So what’s the real answer to why women make less? It’s not as mysterious as these cerebral explanations would have us believe. Nor is it the fault of women who can’t stand up for themselves. Rather, the unsavory truth is women make less because people in positions of power don’t want us to have it.
Explanations and quantification won’t change the world
We’ve worked hard to explain and quantify these differences and yet we haven’t done much about it. While the wage gap has spawned a much-needed organization—the Women’s Veterinary Leadership Development Initiative (WVLDI)—and has fomented industry-wide discussions, the conversation has lingered on the topic of why and how much, with precious little time devoted to how to solve it.
As a profession that as yet enjoys the self-determination derived from a culture dominated by independent practice ownership, we’re in a position to make changes to our way of doing things with less external influence than other professions. The time is now to level the playing field, before we lose control of our profession to corporate interests.
Here’s where I’d start: Crossing the financial chasm
1) First, recognize the problem. (Admit it: There’s no way the oboist is 33 percent better than the flutist.)
2) Next, identify points of discrimination exemplified by certain pervasive myths:
- We’d all make less if the profession became “pinkified.” (It’s a common point made to justify male domination. Lower salaries are not transmissible. Rather, they’re imposed on us by discrimination. There is no evidence to support this contention.)
- Women like lower amounts on invoices. (Apparently, we tend to cave to our clients based on empathetic thinking. This finding is more anecdotal than evidence-based.)
- Women don’t want to be practice owners and specialists. (Even if that were the case, the wage gap persists across the board.)
- Women are less effective negotiators. (Blaming the victim doesn’t help, especially if it’s not true.)
- We need affirmative action for men in veterinary schools to ensure diversity. (If the world weren’t already skewed in men’s favor, I’d tend to agree. Since it is, I refuse to believe watering down the pool will improve the profession any. It certainly does nothing to address the gender gap. If anything, this kind of thinking fuels it by celebrating the male as some kind of exalted unicorn within our profession.)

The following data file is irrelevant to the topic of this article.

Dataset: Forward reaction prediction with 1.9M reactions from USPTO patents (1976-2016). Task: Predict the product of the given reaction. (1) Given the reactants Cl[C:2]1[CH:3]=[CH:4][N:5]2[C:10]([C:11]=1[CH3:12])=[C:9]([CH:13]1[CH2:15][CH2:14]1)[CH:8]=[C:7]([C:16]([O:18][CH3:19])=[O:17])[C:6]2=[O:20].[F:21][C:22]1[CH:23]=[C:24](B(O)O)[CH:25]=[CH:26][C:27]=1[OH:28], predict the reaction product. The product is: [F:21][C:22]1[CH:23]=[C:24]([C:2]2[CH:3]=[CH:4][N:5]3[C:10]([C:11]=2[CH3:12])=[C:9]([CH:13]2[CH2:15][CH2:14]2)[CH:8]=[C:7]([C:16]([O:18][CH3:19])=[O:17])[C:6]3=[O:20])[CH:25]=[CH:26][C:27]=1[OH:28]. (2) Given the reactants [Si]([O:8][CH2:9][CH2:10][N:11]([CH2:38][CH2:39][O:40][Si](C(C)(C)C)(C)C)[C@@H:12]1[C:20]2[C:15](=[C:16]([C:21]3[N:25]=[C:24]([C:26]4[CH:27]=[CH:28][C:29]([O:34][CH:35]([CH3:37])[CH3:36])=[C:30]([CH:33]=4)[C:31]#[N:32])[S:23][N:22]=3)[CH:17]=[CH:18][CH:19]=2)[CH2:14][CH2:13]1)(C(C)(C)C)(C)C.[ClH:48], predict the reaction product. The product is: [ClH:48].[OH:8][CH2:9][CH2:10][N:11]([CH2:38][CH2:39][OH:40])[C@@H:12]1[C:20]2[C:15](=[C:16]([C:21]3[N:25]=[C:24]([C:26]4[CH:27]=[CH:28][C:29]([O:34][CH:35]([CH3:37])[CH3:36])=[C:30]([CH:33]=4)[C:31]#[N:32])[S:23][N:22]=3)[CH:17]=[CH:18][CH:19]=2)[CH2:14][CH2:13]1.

3) Accept the problem’s deniers and myth-holders come in both genders.
4) Don’t blame the victim. Teaching women to become better negotiators is nice, but concentrating our effort in this direction doesn’t help as well as we think it does.
5) Women in power should mentor other women to take on work that’s self-determining, less reliant on male decisions, and more likely to advance other women’s interests (a.k.a. practice ownership).
6) Men should wake up and recognize the less they pay their female colleagues, the less our profession is paid overall. Ultimately, we set our salaries. So stop thinking of veterinary compensation as a zero-sum game and get to growing the pie instead!
It only makes financial sense. Pay equality isn’t just fair, it’s how we achieve a better workplace, mitigate burnout and turnover, and feed out professional culture positively, benefiting all of us.
Above all, stop harping on how we’re different (of course we are, but who cares?) and start celebrating our sameness. We’re all veterinarians; it is only by lifting each other up and treating one another as equals in ways that matter that we can only build a better profession.
Patty Khuly, VMD, MBA, owns a small animal practice in Miami and is a passionate blogger at drpattykhuly.com. Columnists’ opinions do not necessarily reflect those of Veterinary Practice News.